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AMSTERDAM (AP) — Aviation experts say recent test flights have proved the viability of plant-based fuels for jet aircraft and that they may largely power airline traffic within a decade.

They say the focus now is on finding plants that can be used without taking land from food crops or causing deforestation. An organization called the Roundtable on Sustainable Biofuels is drawing up standards for certifying production.

Five test flights using biofuel have been conducted since 2008 by different airlines. One promising source was camelina, a plant from the mustard family that farmers use as a rotation crop to rejuvenate the soil.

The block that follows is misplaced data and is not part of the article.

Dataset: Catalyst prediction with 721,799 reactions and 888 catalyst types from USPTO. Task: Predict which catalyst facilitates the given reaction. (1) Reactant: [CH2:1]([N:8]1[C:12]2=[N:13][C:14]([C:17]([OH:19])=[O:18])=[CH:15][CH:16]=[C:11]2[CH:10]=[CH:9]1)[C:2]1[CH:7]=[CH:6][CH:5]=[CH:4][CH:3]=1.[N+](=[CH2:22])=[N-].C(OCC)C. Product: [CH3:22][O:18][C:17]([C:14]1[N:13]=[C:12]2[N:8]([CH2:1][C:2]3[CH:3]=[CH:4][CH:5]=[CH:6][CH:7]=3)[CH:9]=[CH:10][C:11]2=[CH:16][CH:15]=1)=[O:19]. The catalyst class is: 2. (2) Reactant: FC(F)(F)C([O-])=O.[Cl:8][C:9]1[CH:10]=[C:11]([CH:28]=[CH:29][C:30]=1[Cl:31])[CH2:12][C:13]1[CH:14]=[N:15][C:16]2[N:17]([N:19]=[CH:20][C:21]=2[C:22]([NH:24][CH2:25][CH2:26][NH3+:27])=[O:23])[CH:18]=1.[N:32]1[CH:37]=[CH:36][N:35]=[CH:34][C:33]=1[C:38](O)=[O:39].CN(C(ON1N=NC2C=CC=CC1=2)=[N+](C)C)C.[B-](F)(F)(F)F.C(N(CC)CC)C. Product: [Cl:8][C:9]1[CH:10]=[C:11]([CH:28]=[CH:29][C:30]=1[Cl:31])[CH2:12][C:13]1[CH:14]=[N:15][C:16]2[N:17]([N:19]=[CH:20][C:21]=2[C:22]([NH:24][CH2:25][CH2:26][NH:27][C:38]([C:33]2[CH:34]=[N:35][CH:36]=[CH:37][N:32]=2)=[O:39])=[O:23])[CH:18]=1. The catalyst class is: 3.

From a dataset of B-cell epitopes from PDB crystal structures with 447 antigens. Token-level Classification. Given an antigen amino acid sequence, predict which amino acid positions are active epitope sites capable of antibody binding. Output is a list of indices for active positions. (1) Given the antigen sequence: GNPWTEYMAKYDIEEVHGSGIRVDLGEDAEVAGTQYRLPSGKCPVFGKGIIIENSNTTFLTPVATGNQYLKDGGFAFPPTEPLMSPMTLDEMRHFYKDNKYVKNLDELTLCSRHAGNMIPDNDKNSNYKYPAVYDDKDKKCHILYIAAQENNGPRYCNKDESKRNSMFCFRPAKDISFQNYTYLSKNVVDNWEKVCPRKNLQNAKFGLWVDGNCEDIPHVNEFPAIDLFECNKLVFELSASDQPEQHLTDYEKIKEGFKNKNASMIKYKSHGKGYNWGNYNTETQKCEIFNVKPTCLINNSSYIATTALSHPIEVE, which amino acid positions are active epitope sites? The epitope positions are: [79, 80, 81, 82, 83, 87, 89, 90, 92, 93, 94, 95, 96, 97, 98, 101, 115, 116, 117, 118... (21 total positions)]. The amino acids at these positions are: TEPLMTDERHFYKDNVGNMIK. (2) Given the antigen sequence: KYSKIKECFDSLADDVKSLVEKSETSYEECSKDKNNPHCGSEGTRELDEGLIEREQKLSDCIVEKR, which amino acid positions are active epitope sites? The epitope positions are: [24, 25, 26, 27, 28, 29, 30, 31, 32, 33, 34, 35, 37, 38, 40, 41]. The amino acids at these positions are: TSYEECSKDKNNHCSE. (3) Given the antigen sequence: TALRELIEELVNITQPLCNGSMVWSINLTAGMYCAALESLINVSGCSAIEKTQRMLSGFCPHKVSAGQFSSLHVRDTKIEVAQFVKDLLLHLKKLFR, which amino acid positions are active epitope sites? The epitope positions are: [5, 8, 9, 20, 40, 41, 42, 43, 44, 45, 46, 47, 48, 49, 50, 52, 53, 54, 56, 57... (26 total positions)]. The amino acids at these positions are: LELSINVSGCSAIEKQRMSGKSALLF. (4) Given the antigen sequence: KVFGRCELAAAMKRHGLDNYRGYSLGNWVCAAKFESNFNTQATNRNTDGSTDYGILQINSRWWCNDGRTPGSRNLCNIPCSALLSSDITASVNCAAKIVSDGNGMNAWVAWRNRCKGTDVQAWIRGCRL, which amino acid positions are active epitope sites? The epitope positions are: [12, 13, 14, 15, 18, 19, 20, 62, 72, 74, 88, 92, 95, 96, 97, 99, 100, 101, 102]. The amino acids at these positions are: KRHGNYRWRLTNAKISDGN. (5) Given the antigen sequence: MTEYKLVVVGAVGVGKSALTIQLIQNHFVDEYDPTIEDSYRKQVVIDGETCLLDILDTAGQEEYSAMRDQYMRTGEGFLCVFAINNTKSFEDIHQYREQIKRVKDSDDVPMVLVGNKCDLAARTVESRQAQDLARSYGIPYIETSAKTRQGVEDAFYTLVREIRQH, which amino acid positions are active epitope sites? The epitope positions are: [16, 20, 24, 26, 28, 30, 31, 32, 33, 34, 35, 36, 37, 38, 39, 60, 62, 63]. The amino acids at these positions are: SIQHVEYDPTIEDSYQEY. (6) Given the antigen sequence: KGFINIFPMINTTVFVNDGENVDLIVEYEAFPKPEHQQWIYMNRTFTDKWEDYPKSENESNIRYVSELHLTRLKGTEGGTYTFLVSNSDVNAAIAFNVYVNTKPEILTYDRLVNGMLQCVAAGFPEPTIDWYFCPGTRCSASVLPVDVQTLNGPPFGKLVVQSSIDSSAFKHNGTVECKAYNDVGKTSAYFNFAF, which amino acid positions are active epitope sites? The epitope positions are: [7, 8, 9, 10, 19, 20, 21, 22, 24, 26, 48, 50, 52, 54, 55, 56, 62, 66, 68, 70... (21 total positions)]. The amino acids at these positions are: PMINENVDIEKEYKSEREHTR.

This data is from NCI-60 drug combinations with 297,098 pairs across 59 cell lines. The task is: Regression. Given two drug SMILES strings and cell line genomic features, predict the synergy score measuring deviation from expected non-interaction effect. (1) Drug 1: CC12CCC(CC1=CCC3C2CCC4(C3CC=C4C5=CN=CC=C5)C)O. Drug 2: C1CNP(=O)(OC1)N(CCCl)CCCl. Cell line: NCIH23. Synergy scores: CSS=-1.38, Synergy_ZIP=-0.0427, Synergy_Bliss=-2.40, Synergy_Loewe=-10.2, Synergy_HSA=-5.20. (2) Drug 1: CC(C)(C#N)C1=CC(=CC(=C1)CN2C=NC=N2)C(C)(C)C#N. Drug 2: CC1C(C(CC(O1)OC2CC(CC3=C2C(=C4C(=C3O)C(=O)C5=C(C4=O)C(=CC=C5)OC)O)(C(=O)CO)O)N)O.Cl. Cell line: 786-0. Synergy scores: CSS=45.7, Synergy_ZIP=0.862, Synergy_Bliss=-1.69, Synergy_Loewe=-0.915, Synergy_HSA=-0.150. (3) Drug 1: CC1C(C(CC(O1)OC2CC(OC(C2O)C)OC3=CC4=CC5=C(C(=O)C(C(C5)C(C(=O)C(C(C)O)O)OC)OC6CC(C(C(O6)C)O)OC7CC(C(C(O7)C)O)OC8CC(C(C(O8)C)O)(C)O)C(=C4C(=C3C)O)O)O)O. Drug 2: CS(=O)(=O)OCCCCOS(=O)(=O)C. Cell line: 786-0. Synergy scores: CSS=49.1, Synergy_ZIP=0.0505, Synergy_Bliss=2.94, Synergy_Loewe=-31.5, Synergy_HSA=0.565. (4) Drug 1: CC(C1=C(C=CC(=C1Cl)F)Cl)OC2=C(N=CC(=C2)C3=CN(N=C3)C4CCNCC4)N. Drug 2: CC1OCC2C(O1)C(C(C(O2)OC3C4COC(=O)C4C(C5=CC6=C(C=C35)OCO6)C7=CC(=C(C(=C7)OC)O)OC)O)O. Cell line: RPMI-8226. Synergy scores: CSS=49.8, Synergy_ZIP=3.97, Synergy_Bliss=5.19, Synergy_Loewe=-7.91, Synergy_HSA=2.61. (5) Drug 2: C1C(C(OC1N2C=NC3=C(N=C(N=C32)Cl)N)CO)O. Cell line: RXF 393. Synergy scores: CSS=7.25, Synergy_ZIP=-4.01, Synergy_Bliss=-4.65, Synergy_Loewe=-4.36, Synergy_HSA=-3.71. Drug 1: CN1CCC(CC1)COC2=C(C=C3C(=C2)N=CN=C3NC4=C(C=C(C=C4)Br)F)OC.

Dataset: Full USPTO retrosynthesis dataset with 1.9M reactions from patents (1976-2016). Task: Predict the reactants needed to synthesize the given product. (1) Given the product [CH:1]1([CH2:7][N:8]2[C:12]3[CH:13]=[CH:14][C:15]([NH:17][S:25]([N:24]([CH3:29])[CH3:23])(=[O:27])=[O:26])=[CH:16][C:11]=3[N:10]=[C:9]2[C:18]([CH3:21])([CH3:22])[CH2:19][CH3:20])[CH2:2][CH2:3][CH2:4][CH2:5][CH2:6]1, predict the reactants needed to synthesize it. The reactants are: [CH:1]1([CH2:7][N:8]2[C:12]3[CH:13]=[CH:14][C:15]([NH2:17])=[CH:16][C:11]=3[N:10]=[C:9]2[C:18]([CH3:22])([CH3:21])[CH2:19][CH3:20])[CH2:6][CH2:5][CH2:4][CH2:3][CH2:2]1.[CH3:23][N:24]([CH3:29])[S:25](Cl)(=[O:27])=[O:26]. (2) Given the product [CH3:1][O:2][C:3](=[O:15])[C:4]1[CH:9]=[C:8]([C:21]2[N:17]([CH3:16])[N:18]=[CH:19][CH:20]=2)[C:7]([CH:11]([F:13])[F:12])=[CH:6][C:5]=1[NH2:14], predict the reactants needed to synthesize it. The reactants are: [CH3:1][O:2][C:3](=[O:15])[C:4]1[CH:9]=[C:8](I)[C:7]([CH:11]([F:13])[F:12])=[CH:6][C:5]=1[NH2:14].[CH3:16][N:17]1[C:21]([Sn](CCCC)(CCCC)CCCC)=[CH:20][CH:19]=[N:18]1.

Boeing official Terrance Scott said Wednesday during a global bioenergy conference biofuels likely will be approved for commercial use later this year.

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